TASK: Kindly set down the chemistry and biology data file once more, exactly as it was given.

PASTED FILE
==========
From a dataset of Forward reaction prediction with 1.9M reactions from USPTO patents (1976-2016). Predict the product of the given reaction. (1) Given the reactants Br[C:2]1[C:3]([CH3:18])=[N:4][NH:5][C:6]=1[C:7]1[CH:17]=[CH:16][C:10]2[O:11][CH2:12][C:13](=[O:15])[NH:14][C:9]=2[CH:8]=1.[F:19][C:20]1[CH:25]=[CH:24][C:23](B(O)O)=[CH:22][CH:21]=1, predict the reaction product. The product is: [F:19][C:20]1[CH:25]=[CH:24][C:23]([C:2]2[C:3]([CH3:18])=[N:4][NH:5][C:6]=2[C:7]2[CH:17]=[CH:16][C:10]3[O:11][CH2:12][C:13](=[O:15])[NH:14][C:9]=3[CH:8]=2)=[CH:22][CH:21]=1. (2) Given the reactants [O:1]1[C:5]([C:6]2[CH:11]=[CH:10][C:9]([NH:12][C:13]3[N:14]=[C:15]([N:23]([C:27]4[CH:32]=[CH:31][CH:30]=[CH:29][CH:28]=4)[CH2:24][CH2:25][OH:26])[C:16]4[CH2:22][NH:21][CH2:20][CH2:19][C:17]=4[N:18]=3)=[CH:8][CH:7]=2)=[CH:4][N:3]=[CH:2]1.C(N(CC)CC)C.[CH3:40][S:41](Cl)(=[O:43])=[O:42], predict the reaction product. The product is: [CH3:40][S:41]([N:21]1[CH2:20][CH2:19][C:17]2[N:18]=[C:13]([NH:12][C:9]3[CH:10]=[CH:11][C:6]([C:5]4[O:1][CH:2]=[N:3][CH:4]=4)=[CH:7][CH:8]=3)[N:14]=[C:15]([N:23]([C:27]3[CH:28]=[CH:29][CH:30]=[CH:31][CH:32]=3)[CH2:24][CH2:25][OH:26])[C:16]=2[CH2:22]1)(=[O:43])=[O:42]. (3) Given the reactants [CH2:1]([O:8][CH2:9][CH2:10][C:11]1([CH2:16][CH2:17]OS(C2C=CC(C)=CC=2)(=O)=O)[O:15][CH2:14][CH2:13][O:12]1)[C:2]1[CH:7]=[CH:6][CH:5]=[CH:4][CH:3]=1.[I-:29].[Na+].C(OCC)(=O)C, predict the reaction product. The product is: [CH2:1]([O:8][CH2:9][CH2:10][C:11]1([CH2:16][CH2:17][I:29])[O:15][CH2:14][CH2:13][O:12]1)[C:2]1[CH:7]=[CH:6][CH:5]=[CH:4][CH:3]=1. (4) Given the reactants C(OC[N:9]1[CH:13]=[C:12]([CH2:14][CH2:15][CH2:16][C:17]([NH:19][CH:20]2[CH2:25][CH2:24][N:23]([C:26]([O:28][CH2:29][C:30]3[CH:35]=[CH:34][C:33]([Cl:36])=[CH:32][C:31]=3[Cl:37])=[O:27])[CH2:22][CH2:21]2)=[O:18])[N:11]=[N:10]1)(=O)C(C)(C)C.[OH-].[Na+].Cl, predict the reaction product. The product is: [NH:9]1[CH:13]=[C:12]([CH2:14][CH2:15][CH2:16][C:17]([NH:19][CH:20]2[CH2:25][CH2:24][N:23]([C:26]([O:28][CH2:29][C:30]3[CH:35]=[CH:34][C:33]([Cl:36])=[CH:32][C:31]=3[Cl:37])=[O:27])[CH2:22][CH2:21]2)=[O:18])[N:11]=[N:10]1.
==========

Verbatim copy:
From a dataset of Forward reaction prediction with 1.9M reactions from USPTO patents (1976-2016). Predict the product of the given reaction. (1) Given the reactants Br[C:2]1[C:3]([CH3:18])=[N:4][NH:5][C:6]=1[C:7]1[CH:17]=[CH:16][C:10]2[O:11][CH2:12][C:13](=[O:15])[NH:14][C:9]=2[CH:8]=1.[F:19][C:20]1[CH:25]=[CH:24][C:23](B(O)O)=[CH:22][CH:21]=1, predict the reaction product. The product is: [F:19][C:20]1[CH:25]=[CH:24][C:23]([C:2]2[C:3]([CH3:18])=[N:4][NH:5][C:6]=2[C:7]2[CH:17]=[CH:16][C:10]3[O:11][CH2:12][C:13](=[O:15])[NH:14][C:9]=3[CH:8]=2)=[CH:22][CH:21]=1. (2) Given the reactants [O:1]1[C:5]([C:6]2[CH:11]=[CH:10][C:9]([NH:12][C:13]3[N:14]=[C:15]([N:23]([C:27]4[CH:32]=[CH:31][CH:30]=[CH:29][CH:28]=4)[CH2:24][CH2:25][OH:26])[C:16]4[CH2:22][NH:21][CH2:20][CH2:19][C:17]=4[N:18]=3)=[CH:8][CH:7]=2)=[CH:4][N:3]=[CH:2]1.C(N(CC)CC)C.[CH3:40][S:41](Cl)(=[O:43])=[O:42], predict the reaction product. The product is: [CH3:40][S:41]([N:21]1[CH2:20][CH2:19][C:17]2[N:18]=[C:13]([NH:12][C:9]3[CH:10]=[CH:11][C:6]([C:5]4[O:1][CH:2]=[N:3][CH:4]=4)=[CH:7][CH:8]=3)[N:14]=[C:15]([N:23]([C:27]3[CH:28]=[CH:29][CH:30]=[CH:31][CH:32]=3)[CH2:24][CH2:25][OH:26])[C:16]=2[CH2:22]1)(=[O:43])=[O:42]. (3) Given the reactants [CH2:1]([O:8][CH2:9][CH2:10][C:11]1([CH2:16][CH2:17]OS(C2C=CC(C)=CC=2)(=O)=O)[O:15][CH2:14][CH2:13][O:12]1)[C:2]1[CH:7]=[CH:6][CH:5]=[CH:4][CH:3]=1.[I-:29].[Na+].C(OCC)(=O)C, predict the reaction product. The product is: [CH2:1]([O:8][CH2:9][CH2:10][C:11]1([CH2:16][CH2:17][I:29])[O:15][CH2:14][CH2:13][O:12]1)[C:2]1[CH:7]=[CH:6][CH:5]=[CH:4][CH:3]=1. (4) Given the reactants C(OC[N:9]1[CH:13]=[C:12]([CH2:14][CH2:15][CH2:16][C:17]([NH:19][CH:20]2[CH2:25][CH2:24][N:23]([C:26]([O:28][CH2:29][C:30]3[CH:35]=[CH:34][C:33]([Cl:36])=[CH:32][C:31]=3[Cl:37])=[O:27])[CH2:22][CH2:21]2)=[O:18])[N:11]=[N:10]1)(=O)C(C)(C)C.[OH-].[Na+].Cl, predict the reaction product. The product is: [NH:9]1[CH:13]=[C:12]([CH2:14][CH2:15][CH2:16][C:17]([NH:19][CH:20]2[CH2:25][CH2:24][N:23]([C:26]([O:28][CH2:29][C:30]3[CH:35]=[CH:34][C:33]([Cl:36])=[CH:32][C:31]=3[Cl:37])=[O:27])[CH2:22][CH2:21]2)=[O:18])[N:11]=[N:10]1.